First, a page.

White House press secretary Sean Spicer said on Tuesday that a suspected chemical attack in a Syrian town was a “consequence of the past administration’s weakness and irresolution.”
“Today’s attack is reprehensible and cannot be ignored by the civilized world,” Spicer told reporters. “These heinous actions by the Bashar al-Assad regime are a consequence of the past administration’s weakness and irresolution. President Obama said in 2012 that he’d establish a red line against the use of chemical weapons and then did nothing. The U.S. stands with our allies across the globe to condemn this intolerable act.”
U.S. Secretary of State Rex Tillerson, who was meeting with King Abdullah II of Jordan at the State Department in Washington, ignored questions from reporters about the chemical weapons attack. The Department of State later released an official statement condemning it.
“While we continue to monitor the terrible situation, it is clear that this is how Bashar al-Assad operates: with brutal, unabashed barbarism,” Tillerson said in the statement. “Those who defend and support him, including Russia and Iran, should have no illusions about Assad or his intentions. Anyone who uses chemical weapons to attack his own people shows a fundamental disregard for human decency and must be held accountable.”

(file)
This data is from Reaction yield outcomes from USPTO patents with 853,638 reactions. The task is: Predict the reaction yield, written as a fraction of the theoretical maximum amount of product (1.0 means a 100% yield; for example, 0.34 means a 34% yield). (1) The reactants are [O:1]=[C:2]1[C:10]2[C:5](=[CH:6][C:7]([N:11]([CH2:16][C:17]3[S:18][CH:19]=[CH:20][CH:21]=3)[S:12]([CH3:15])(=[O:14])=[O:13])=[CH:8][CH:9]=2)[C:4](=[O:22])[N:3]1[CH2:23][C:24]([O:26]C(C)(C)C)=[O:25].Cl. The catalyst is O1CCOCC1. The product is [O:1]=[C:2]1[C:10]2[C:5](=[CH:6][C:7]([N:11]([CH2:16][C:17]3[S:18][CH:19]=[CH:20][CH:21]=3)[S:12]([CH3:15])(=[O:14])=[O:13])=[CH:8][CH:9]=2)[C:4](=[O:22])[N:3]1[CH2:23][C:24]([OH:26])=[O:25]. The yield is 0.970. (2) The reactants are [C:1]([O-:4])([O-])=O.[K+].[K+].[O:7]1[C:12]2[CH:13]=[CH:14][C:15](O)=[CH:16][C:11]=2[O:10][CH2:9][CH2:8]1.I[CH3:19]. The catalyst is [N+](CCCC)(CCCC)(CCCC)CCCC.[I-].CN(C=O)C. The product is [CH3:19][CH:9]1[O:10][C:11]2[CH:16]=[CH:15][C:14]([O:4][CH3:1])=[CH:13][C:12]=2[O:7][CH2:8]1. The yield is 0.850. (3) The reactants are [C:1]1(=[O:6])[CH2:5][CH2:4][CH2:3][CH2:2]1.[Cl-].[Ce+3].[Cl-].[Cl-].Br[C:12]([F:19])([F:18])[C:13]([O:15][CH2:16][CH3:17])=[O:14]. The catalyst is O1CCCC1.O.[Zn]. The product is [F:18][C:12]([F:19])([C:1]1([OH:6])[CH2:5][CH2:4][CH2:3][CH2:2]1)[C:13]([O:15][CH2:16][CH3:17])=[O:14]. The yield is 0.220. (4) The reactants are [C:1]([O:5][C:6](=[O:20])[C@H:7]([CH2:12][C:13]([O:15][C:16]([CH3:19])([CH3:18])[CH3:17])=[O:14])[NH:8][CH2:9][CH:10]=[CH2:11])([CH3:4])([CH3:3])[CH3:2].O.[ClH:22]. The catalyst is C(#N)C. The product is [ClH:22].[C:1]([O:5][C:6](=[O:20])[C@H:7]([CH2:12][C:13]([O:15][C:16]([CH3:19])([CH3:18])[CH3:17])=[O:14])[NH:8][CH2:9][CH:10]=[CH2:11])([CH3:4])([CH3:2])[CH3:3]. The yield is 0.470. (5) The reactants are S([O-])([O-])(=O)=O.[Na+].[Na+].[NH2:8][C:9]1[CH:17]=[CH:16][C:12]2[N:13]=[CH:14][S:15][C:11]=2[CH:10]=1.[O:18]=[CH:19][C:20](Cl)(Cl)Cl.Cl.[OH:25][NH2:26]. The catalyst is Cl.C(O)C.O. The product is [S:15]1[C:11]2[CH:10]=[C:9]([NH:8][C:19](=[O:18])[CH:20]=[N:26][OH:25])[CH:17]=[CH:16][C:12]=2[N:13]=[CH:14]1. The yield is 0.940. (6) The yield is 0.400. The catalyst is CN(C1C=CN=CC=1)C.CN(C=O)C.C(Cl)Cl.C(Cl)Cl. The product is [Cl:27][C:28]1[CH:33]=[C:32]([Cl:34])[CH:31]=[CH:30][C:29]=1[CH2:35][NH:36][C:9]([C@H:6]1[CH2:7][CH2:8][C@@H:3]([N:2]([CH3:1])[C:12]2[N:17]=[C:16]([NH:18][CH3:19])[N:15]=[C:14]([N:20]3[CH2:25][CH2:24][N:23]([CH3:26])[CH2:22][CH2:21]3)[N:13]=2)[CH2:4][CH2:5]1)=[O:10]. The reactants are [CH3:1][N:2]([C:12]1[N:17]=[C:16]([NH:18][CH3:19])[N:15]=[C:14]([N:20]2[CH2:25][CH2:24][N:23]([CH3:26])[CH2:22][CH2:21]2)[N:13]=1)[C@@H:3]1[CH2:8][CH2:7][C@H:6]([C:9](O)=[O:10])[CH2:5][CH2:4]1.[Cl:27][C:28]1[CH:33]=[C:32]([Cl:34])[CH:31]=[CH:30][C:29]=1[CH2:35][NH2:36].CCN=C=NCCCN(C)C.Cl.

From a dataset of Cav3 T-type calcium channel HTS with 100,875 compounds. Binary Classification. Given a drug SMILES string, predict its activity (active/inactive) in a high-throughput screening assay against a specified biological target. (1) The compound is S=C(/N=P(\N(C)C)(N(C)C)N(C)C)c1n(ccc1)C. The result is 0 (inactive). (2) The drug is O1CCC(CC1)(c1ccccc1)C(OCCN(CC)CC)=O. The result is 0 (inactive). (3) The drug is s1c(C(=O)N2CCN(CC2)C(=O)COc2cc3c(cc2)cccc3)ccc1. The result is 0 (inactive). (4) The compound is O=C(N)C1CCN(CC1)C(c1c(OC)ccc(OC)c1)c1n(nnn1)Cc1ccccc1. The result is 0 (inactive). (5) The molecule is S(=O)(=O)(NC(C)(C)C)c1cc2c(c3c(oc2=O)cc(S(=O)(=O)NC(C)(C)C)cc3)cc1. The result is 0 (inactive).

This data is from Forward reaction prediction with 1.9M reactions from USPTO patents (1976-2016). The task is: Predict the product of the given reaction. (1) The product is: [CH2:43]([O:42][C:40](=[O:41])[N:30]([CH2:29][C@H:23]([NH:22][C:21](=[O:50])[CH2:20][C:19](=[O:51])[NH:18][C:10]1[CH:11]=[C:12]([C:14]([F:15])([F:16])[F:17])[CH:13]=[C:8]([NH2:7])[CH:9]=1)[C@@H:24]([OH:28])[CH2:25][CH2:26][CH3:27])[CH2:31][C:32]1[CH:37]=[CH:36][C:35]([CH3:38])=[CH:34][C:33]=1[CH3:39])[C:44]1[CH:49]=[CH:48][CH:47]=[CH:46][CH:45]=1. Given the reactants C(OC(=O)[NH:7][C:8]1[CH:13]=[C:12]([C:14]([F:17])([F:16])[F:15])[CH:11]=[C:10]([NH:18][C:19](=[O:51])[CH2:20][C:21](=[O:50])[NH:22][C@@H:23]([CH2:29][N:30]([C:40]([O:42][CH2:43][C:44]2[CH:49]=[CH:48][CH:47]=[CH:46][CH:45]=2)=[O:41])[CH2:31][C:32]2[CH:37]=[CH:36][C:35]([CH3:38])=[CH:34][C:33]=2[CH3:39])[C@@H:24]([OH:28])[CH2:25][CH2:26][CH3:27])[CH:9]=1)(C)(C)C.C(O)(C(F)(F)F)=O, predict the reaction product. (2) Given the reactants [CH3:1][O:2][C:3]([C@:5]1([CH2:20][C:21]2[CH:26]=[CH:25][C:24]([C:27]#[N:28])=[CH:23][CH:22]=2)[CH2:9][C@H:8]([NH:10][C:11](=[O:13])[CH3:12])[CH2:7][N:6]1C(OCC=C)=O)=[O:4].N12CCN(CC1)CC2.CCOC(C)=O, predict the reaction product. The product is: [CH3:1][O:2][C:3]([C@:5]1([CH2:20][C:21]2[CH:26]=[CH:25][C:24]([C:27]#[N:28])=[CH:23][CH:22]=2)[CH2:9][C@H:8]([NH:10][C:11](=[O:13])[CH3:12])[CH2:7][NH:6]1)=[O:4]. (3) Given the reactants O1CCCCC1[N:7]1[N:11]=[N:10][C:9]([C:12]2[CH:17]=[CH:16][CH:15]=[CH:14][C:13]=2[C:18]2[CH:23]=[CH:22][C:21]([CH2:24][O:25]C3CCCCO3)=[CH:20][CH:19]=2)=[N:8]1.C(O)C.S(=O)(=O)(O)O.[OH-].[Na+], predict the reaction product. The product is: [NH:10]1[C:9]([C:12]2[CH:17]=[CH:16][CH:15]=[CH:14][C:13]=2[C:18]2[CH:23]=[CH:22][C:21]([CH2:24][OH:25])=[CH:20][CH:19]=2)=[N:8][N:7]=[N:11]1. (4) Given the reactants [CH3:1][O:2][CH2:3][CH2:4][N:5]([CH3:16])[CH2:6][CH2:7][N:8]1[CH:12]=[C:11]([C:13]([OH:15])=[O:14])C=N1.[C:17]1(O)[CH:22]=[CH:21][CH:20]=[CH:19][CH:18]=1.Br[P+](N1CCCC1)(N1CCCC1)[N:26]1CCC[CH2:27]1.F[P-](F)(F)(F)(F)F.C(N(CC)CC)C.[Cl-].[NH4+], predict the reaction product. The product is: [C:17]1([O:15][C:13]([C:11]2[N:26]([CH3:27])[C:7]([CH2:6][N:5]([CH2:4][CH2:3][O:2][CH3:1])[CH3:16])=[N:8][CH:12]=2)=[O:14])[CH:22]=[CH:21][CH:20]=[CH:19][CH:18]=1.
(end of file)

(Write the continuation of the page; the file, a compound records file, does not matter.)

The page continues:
Tillerson also called upon Russia and Iran to “exercise their influence over the Syrian regime and to guarantee that this sort of horrific attack never happens again.”
And Nikki Haley, the U.S. ambassador to the U.N., tweeted that the Security Council will hold an emergency meeting Wednesday morning. “Assad must be held accountable for these barbaric attacks against his own people,” she wrote.
The alleged Syrian government airstrike, in the town of Khan Sheikhoun in northern Syria, killed at least 58 civilians, including 19 children, according to the Syrian Observatory forHuman Rights, a U.K.-based monitoring group. The Syria Civil Defense and the Health Directorate in Idlib said that more than 50 people were killed and 300 injured.
Syria’s military denied using chemical weapons against civilians, saying it is too “honorable” to carry out such “heinous” crimes while the Syrian Foreign Ministry said Damascus is committed to its obligations under the Chemical Weapons Convention it joined in 2013, denying its military has used such agents in today’s attack. If confirmed the incident would be the deadliest chemical attack in Syria since sarin gas killed hundreds of civilians in the Damascus suburb of East Ghouta in August 2013.